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Ralph Nader > In the Public Interest > Quayle/Cultural Elite

Dan Quayle, the Vice-President with a low, 26% favorable rating in national polls, has found, he thinks, a formula for being politically reborn. Sprung from his Washington zoo of ridicule, satire and chuckle, he has hit the road attacking the fictional heroine of the “Murphy Brown” television show for bearing a child out of wedlock, and generally lambasting “the cultural elites who respect neither tradition nor standards. They believe that moral truths are relative and all ‘life styles’ are equal. They seem to think the family is an arbitrary arrangement of people who live under the same roof. . .” The media went wild with his charges. However, the reporters could find no one who would own up to being a member of the “cultural elite.” But Quayle knew. Visiting Hempstead, Long Island, he told the press: “I know exactly who the cultural elite, the media elite and the Hollywood elite are.” But he did not provide any details.

There is good reason why Quayle wallows in anonymity, much like Spiro Agnew did twenty years ago when he denounced “those who” would undermine the country. For if Quayle did name names, a list of major corporations would bubble up from the ooze. Executives of these corporations and their allies are the ones filling television programs, video programs and paperbacks with this salacious, sex-crazed, violent material — much of it beamed to children — that Quayle condemns. So if the rich media heir from Indiana, Dan Quayle, were to be specific, he would be condemning his and the Republican Party’s masters, mentors and financiers.

After all, when the major television networks have been given the Federal Communications Commission as a wholly owned subsidiary, thereby exempting de facto the television industry from the public interest standards of the 1934 Communications Act, the givers — Bush/Quayle — are not going to name and expose these networks for the violent children’s programming that mixes junk food ads with zapping and vaporizing combat cartoons. Also, Quayle is not about to name the giant studios producing Arnold Schwarzenegger films. Arnold is a vocal Bush/Quayle supporter.

Quayle also isn’t about to say that his “cultural elite” are really the corporations. Or that his problem is with “corporate’ values” that say anything goes as long as it makes profits and big bonuses for the corporate bosses. Quayle’s problem seems to be with a capitalism run amuck, a profiteering pandering to the lowest, most vile depravity, on the one hand, and what he believes to be new anti-family life styles, on the other hand.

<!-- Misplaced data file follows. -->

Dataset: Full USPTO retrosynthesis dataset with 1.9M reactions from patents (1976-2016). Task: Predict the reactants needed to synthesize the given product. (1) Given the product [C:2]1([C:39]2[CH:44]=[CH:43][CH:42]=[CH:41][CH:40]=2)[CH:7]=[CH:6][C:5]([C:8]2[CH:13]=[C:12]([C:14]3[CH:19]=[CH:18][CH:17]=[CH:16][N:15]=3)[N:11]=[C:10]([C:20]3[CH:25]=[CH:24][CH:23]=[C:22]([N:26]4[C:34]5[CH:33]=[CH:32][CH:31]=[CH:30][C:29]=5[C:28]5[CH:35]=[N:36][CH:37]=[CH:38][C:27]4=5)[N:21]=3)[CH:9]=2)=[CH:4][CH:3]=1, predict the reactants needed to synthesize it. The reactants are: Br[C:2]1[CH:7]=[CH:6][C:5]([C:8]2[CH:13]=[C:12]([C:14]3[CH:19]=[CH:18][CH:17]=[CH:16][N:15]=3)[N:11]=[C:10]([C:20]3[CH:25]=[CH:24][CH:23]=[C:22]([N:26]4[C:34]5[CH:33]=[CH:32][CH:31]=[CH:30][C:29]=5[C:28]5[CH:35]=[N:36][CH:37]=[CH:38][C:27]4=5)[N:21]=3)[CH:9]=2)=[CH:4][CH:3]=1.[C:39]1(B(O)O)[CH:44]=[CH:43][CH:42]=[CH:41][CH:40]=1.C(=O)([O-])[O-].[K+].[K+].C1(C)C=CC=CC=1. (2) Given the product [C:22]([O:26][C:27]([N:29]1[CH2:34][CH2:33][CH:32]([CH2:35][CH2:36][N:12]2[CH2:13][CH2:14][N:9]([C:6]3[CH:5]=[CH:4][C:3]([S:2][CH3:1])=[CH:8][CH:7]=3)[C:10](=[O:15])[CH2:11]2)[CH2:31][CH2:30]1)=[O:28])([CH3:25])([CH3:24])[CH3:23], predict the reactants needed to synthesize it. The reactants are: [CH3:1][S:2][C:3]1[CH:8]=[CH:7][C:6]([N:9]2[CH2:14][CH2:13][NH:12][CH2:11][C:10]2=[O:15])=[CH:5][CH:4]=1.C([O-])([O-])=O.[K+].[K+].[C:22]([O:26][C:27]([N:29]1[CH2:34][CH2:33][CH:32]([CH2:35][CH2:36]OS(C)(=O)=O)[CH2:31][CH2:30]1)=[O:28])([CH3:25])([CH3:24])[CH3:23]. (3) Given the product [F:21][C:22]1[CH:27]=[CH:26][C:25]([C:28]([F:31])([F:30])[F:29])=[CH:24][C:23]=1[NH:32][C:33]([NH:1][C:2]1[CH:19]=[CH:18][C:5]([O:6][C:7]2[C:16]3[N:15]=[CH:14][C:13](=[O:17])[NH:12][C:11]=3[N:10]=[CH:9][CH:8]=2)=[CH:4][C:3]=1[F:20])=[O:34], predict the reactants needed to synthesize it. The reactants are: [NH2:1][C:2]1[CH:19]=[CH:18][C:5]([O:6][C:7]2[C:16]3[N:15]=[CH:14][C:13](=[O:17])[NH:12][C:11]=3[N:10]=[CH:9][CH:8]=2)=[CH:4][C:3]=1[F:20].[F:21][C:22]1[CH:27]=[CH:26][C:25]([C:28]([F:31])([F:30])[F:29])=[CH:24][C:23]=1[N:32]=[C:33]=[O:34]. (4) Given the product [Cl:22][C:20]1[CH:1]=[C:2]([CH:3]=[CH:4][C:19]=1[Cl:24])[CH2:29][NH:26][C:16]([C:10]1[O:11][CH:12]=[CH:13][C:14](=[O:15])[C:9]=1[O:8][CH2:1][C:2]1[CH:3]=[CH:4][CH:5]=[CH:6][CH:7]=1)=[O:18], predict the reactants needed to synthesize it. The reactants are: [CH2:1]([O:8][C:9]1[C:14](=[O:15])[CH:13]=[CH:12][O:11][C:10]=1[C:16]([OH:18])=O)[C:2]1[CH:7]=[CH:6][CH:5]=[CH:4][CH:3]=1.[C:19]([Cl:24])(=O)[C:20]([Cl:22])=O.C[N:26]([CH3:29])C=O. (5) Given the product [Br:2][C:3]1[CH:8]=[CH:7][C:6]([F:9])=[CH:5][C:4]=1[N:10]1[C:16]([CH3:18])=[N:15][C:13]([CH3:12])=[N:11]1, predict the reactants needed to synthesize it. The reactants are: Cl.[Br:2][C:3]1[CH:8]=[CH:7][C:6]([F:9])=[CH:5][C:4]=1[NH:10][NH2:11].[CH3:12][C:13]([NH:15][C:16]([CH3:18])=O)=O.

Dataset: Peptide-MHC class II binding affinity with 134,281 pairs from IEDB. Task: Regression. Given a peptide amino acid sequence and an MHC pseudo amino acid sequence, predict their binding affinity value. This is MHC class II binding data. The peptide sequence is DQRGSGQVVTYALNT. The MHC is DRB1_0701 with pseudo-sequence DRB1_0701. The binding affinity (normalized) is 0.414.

In only one instance, Quayle was provoked into criticizing a company by name — Time-Warner — for selling Ice-T’s rap music about a victim of police brutality. Now, the Vice-President is on a slippery slope. If he keeps this political rap of his going, some hungry reporters may want him to name those corporations. If that happens, then Quayle will have opened up the corporate Pandora’s box.

Imagine tracing who produced and profited from a one-hour cable program earlier this year which, at a prime time evening hour when children could have been watching, the Madame of a legal whorehouse in Nevada and her leading prostitute engaged in a detailed exhortation to American women to take up their profession in greater numbers. One of their arguments was that prostitution keeps spouses together, unlike infidelities in the neighborhood which get back to the cheated husband or wife.

In late June, Quayle spoke before the annual convention of radio talk show hosts in Washington, D.C. He came across like a jolly Joe College and about as light. Practiced jokes and answers to easy questions went off well among the audience. Then, Boston talk show host, Jerry Williams, stood up and asked the Vice-President whether “your moral crusade” is just a diversion from the big economic problems, unemployment and poverty in this election year. Quayle seemed taken aback and then, according to his media training, sympathized with the jobless and discoursed about the need for family to give children a good education.

As he left the podium after his speech, Quayle passed by Jerry Williams, looked at him directly and said, “You’re tough.” One is not sure whether this should be taken as a compliment to Williams or a rebuke to the patsy press with their softball questions. Name those corporations in the entertainment industry whose programs irritate you, Dan, and you’ll get down to the basic curricula, if you have the nerve.